Review: The Curious Incident Of The Dog In The Night-Time
| By Harriet Hards
The Curious Incident Of The Dog In The Night-Time tells the story of Christopher Boone, a teenage boy on the autism spectrum who sets out to solve the mystery of who killed his neighbour’s dog. The is currently running at the Gielgud Theatre and the Broadway production just won Best New Play at the Tony Awards. The play is extremely clever in its choreography and all the actors use their physicality to create a really special theatre experience.
Siôn Daniel Young plays Christopher with such authenticity and energy, sucking the audience into Christopher’s incredible mind and world view. The whole play is in the first person, with both Christopher and his teacher Siobhan narrating so the audience remains within his state of mind throughout. He commits to the role, especially the intense physical side, with a professionalism that actors twice his age struggle to master. Christopher’s mathematical mind creates beautiful moments of humour and the scenes where he is overwhelmed or upset are so honest and heartbreaking. Despite this being very much an ensemble play, it would be nothing without the exceptional performance from the lead.
Other important characters include Siobhan (Penelope Moghie) and Christopher’s parents, Ed (Nicholas Tennant) and Judy (Mary Stockley). Both parents were brilliant at showing the audience the brutal reality of their lives, what each of their limits and frustrations are. The rest of the ensemble took on several different roles each, their reactions to Christopher fuelling most of the humorous moments. For such a sensitive subject matter, Curious Incident finds a way to bring out the light moments in a beautiful way, while keeping it honest. This is shown in moments such as Christopher’s difficulty understanding metaphors and his conversations with his neighbours.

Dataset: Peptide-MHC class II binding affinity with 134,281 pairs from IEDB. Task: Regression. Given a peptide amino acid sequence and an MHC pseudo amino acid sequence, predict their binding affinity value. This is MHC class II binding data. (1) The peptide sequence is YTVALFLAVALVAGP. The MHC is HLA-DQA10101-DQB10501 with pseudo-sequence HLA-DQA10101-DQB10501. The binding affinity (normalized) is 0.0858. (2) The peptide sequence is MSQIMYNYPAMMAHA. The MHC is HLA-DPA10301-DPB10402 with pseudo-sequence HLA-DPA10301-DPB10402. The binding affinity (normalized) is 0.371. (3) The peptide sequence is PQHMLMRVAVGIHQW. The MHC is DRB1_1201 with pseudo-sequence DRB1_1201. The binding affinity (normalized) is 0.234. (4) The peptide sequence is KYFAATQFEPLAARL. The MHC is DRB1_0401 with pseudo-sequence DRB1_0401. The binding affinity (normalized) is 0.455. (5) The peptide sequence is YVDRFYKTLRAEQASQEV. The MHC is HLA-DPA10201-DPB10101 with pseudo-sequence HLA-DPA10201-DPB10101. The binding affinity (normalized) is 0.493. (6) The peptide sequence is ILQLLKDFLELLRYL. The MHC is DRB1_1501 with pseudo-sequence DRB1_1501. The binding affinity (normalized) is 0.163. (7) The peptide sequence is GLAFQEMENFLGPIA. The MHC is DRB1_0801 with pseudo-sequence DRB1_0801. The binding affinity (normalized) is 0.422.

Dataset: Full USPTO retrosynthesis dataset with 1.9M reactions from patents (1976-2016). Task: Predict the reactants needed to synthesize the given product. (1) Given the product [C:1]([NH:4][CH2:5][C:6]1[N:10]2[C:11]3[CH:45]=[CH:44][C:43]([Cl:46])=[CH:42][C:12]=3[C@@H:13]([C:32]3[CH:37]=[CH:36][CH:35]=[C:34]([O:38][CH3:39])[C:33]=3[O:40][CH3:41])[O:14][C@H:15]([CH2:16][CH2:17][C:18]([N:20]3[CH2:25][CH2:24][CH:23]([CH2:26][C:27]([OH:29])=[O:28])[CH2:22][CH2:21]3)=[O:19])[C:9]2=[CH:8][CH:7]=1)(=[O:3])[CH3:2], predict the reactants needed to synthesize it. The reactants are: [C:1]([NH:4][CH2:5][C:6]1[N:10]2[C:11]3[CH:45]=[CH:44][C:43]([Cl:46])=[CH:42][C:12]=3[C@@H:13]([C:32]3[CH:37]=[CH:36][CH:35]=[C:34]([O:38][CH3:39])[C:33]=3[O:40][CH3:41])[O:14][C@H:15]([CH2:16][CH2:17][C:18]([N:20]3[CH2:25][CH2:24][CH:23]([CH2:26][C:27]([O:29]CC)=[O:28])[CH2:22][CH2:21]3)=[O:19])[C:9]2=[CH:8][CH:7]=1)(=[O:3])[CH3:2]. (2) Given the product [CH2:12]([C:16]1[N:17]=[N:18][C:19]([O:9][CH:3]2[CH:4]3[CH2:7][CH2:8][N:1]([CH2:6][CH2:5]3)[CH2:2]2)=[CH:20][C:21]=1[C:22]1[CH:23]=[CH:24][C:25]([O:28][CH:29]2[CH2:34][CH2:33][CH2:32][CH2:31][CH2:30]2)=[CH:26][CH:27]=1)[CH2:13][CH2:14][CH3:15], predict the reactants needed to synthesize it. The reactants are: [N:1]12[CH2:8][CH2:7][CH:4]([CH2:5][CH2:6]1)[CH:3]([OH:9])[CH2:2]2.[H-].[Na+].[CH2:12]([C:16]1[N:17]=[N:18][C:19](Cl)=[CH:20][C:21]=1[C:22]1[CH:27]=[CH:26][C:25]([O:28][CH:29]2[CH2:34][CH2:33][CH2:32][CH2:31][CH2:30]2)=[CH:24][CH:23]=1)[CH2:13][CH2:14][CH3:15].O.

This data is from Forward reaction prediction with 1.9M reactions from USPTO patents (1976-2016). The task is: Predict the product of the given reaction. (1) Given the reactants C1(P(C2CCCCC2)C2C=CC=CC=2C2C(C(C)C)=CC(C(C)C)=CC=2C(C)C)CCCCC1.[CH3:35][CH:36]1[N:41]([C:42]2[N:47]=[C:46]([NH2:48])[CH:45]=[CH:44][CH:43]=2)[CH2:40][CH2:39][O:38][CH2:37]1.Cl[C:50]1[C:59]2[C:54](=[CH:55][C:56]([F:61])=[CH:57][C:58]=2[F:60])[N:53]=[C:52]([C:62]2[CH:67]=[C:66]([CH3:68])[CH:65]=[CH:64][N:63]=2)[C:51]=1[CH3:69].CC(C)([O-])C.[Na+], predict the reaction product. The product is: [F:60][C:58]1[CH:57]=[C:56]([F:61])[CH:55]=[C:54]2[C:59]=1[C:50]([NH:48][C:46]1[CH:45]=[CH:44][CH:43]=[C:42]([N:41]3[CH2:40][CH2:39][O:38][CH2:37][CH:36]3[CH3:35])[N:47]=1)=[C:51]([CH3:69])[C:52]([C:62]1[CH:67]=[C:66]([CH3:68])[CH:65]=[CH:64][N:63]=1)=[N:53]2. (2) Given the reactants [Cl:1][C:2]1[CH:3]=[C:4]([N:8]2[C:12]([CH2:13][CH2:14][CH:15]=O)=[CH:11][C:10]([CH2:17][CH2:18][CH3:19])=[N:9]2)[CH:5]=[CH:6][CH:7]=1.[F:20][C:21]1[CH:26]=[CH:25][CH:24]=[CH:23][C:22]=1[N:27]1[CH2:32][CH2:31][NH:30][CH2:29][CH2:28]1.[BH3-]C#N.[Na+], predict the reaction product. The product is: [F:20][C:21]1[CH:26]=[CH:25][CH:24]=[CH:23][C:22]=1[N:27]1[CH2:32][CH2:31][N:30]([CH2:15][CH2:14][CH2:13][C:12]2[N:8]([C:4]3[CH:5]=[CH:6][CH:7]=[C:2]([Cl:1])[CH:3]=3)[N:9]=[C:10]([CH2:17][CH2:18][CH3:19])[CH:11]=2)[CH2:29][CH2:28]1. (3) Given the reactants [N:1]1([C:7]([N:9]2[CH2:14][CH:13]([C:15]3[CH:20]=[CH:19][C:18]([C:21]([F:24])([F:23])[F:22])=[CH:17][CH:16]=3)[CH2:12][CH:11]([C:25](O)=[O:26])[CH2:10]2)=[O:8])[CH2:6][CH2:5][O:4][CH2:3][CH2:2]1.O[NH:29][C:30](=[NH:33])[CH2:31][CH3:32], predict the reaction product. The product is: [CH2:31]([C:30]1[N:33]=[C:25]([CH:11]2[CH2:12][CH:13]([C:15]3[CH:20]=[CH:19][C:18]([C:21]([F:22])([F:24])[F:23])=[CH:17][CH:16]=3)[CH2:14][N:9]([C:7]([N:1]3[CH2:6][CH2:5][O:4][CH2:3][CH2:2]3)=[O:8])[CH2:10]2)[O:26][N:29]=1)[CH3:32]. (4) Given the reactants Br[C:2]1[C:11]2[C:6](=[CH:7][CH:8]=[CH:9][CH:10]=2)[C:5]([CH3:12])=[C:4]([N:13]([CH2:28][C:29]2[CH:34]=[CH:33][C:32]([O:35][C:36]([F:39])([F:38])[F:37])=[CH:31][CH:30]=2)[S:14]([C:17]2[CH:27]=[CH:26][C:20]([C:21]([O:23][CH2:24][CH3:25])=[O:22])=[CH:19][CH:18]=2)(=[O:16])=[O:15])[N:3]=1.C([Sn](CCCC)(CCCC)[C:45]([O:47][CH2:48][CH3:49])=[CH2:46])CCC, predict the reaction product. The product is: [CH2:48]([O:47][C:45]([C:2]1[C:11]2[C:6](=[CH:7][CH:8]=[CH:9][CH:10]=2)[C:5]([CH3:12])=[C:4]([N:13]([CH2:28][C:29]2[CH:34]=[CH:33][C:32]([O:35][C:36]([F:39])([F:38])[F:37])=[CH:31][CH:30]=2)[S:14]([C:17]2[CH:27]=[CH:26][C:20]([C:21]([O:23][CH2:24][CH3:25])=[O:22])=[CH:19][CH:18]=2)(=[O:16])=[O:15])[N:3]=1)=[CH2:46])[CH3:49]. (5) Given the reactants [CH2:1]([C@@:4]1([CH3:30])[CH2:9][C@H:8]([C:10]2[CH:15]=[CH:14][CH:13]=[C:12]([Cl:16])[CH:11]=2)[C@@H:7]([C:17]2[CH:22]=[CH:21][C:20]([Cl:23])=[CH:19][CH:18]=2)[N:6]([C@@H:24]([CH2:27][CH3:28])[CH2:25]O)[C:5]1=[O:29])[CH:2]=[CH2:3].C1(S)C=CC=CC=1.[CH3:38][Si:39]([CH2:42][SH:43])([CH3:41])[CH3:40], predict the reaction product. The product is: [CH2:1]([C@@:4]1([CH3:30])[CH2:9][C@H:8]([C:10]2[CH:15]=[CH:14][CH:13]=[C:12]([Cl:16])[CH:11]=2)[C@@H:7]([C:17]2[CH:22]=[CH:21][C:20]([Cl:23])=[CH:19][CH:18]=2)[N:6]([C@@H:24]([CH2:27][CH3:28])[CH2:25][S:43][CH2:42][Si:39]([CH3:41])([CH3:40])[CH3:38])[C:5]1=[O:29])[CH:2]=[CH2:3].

The best scenes in this play are certainly the ones where the whole ensemble is involved, often with the help of fantastic lifts and the projections on the scenery. The direction (by Marianne Elliott) is simply a work of genius and the actors carry it out with such grace. This play is at the centre of the West End in terms of creativity and imagination, there are definitely parts that feel almost magical. The atmosphere of the show changes constantly, aided both by the actors and the incredible technology in projections and sound.
We were lucky enough to attend one of the performances where the actors held a Q&A for those who wished to stay behind to learn more about the production and the actors experience working on it. It was really insightful to hear their take on the ambiguous nature to Christopher’s “condition” (it’s left open so that people can see bits of themselves and those they know in Christopher) and how they found the intense physical side (exhausting in rehearsals a.k.a “bootcamp” but now they only have to do it once a night!)
The Curious Incident Of The Dog In The Night-Time is a brilliant play and I would highly recommend it to those who wish to see something truly special in the theatre.